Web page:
The Link Between Cavity and A Healthy Heart
A study conducted by University of Florida researchers has found the same bacteria associated with gum problems and diseases such as dental caries or cavities are also linked to heart disease. This discovery could change the way heart conditions are diagnosed and treated. Oral bacteria can be introduced into the bloodstream raising the risk for arteriosclerosis. This is a type of heart problem where the arteries become blocked.
Heart disease is one of the leading causes of death worldwide. Gum disease affects as many as half of the population in developed countries such as the United States. Gum diseases such as cavity are not linked as a traditional risk factor for heart disease, according to cardiovascular experts. Though the American Heart Association (2012) supports a link between poor gum health and cardiovascular problems, the correlation does not assume causality. Studies have found that the following types of bacteria cause gum problems and in conjunction, heart problems as well:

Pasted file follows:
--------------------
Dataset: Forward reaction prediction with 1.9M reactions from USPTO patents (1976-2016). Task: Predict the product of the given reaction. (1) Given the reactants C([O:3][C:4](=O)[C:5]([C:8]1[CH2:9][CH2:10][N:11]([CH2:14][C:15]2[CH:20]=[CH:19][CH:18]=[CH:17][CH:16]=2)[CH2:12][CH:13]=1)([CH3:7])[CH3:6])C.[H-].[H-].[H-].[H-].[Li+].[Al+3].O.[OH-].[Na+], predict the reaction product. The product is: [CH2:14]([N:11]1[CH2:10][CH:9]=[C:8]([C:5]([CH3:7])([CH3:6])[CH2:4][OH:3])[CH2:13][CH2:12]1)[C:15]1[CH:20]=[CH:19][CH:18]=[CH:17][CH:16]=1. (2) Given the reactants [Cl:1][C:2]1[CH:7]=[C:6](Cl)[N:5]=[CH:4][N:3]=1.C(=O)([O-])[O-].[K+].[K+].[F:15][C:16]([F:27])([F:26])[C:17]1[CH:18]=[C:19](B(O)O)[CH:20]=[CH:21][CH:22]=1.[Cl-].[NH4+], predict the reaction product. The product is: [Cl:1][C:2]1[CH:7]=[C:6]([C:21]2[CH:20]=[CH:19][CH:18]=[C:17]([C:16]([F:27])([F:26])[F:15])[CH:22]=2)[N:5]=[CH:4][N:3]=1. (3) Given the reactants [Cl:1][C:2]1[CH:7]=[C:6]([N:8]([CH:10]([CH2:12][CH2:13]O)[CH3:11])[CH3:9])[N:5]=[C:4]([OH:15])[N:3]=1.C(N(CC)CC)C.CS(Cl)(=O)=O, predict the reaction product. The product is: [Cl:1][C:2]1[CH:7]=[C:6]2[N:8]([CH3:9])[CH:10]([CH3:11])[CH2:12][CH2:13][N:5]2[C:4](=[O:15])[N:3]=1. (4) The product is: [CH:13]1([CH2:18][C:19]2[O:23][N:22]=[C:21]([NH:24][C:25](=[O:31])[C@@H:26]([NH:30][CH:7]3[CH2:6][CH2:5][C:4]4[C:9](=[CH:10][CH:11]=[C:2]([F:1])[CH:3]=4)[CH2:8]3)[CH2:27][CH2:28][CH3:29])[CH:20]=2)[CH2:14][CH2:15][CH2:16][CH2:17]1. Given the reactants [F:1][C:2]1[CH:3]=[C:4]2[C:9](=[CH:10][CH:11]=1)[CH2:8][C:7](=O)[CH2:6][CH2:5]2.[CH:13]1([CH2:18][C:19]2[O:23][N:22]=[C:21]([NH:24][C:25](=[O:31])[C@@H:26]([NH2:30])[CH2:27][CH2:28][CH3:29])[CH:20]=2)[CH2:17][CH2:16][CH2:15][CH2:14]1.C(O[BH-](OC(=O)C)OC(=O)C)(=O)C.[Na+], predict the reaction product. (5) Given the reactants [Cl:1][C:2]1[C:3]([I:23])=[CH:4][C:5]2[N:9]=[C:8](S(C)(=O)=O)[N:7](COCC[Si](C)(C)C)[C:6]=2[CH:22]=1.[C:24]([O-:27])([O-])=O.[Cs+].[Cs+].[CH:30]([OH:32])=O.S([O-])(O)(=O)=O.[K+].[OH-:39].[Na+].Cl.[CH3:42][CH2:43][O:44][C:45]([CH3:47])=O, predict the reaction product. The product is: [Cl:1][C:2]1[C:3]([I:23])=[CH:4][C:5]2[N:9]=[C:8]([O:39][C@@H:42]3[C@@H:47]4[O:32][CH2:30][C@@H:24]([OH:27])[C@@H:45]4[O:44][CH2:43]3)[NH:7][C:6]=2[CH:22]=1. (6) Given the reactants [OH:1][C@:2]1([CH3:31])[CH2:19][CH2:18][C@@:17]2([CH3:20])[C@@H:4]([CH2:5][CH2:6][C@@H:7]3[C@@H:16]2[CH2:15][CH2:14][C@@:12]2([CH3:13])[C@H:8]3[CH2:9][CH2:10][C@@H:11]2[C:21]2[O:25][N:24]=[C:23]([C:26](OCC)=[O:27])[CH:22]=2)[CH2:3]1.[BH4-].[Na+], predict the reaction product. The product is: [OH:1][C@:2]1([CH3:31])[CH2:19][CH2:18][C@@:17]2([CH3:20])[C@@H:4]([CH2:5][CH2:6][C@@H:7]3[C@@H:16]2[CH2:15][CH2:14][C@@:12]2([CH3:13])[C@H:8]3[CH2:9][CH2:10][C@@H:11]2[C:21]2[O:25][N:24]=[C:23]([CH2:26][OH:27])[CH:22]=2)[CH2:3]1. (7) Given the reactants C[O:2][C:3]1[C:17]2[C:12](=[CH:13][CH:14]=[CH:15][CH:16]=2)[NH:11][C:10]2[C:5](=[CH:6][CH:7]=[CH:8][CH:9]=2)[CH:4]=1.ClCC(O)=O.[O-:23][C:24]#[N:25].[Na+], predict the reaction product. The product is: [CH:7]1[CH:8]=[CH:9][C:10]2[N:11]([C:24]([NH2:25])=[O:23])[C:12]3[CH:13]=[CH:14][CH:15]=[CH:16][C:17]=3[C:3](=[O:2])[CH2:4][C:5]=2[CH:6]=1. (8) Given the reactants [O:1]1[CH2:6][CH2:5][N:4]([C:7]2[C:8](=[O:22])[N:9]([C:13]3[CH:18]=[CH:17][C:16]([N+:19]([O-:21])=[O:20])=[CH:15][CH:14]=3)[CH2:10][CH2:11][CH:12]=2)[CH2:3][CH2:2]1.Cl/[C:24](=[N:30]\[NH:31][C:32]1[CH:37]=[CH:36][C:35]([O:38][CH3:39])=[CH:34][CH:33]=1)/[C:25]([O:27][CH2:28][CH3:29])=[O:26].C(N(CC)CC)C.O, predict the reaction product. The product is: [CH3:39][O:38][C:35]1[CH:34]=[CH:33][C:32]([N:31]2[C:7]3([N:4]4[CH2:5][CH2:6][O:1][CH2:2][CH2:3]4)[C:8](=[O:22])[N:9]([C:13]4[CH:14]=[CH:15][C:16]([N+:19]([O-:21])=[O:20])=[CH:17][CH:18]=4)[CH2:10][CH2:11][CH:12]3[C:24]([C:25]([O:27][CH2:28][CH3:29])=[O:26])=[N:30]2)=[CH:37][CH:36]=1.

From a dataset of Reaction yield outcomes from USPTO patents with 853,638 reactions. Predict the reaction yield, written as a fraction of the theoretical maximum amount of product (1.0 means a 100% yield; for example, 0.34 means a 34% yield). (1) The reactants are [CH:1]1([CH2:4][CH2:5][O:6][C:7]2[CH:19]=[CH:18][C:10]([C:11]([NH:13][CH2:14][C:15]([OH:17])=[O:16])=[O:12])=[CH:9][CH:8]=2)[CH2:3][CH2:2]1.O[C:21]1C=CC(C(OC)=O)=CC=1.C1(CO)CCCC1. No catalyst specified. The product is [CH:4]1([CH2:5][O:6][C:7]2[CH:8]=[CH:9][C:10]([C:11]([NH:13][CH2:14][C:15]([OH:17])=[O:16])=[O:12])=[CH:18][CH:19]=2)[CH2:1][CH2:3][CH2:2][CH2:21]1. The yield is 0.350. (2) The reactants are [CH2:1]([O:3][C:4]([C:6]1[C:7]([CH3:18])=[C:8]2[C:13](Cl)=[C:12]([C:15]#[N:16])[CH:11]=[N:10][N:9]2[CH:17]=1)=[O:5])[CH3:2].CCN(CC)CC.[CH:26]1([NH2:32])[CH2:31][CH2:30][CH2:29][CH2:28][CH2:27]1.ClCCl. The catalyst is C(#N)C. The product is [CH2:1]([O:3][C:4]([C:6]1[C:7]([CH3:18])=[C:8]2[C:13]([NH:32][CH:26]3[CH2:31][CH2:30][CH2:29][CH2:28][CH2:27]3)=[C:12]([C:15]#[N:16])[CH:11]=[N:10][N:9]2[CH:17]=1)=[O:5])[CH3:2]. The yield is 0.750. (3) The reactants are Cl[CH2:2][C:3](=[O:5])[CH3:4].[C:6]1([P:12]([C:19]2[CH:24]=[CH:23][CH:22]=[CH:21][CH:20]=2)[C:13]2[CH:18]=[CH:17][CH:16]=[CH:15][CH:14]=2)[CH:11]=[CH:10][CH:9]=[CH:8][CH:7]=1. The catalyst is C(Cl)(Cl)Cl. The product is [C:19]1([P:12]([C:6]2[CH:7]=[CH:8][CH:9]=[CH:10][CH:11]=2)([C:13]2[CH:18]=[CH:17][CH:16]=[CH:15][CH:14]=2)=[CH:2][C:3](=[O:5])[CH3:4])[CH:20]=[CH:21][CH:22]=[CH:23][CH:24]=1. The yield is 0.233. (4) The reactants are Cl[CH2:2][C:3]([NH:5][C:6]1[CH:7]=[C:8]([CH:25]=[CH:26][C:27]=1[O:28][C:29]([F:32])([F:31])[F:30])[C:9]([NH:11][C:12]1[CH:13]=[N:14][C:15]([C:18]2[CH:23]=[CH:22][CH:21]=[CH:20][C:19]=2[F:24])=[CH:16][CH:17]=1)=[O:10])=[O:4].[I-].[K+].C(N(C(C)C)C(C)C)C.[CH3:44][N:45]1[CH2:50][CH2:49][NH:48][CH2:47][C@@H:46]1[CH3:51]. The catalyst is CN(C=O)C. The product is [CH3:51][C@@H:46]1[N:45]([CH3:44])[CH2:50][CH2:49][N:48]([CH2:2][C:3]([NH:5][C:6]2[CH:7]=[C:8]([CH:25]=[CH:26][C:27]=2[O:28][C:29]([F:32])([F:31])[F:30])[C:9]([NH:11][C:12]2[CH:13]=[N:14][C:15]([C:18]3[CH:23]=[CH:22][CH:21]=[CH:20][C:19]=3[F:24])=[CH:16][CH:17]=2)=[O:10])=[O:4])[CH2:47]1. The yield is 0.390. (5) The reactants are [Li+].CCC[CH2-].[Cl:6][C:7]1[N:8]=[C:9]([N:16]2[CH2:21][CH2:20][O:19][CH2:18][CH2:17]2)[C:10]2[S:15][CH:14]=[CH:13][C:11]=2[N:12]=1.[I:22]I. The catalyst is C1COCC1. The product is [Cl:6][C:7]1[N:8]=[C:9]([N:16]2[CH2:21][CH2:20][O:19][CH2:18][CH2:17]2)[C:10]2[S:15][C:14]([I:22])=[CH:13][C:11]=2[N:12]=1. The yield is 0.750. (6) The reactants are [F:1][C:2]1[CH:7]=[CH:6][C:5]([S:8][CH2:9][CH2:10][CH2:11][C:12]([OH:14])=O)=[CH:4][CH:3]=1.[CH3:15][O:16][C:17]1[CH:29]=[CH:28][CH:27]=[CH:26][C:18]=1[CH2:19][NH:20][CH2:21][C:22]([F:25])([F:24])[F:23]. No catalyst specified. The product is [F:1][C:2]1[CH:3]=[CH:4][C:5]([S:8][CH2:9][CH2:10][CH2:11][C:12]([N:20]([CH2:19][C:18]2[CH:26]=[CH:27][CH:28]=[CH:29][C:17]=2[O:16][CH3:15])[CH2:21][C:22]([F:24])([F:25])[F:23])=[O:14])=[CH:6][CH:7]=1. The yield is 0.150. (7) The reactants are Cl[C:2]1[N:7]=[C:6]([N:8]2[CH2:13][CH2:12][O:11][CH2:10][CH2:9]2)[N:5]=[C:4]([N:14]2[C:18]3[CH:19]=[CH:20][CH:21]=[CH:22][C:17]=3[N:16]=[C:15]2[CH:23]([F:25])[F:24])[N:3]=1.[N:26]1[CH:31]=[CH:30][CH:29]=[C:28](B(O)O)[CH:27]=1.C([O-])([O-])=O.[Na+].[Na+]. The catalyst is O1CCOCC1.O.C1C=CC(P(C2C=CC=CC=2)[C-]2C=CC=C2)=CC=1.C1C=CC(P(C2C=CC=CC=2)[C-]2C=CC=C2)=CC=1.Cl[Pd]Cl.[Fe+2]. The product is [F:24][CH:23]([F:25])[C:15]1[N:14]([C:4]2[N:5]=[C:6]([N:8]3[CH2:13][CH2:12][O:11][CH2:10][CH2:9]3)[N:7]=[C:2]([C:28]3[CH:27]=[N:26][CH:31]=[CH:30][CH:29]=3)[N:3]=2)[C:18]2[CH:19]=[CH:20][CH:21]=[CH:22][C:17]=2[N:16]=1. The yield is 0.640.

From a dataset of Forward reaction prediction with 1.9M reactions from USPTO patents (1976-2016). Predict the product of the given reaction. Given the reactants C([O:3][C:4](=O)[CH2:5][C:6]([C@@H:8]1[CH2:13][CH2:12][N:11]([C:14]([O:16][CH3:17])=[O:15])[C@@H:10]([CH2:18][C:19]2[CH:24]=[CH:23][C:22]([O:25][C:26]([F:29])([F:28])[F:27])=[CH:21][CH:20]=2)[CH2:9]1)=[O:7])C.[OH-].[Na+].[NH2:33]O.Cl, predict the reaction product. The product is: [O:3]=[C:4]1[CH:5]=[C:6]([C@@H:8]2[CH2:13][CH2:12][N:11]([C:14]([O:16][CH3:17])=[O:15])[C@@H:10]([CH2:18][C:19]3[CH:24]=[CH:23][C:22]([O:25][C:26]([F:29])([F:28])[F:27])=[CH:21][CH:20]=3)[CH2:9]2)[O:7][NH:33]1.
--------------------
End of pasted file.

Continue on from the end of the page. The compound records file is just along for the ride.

- Polyphyromonas gingivalis
- Tannerella forsythia
- Treponema denticola
- Fusobacterium nucleatum
Funded by the National Institute of Dental and Craniofacial Research and the NIH, this study is part of the larger efforts to study the effect of dental problems on overall health. There is a strong disconnect between oral health and general health in particular, in the medical discipline, But experts now feel this should change. A growing body of scientific evidence points to direct links between oral and holistic/systemic health. The goal is now to increase medical awareness about the link between oral bacterial infection and heart diseases.
Evidence Of the Link
While a debate is now prevalent on whether gum disease threatens heart health, the connection has not been proved for sure. Dental diseases such as periodontal disease and gum problems have a link with heart disease. But as researchers search for decisive evidence of the same, physicians offer a cautious approach as the best protection and stress on developing good oral health habits.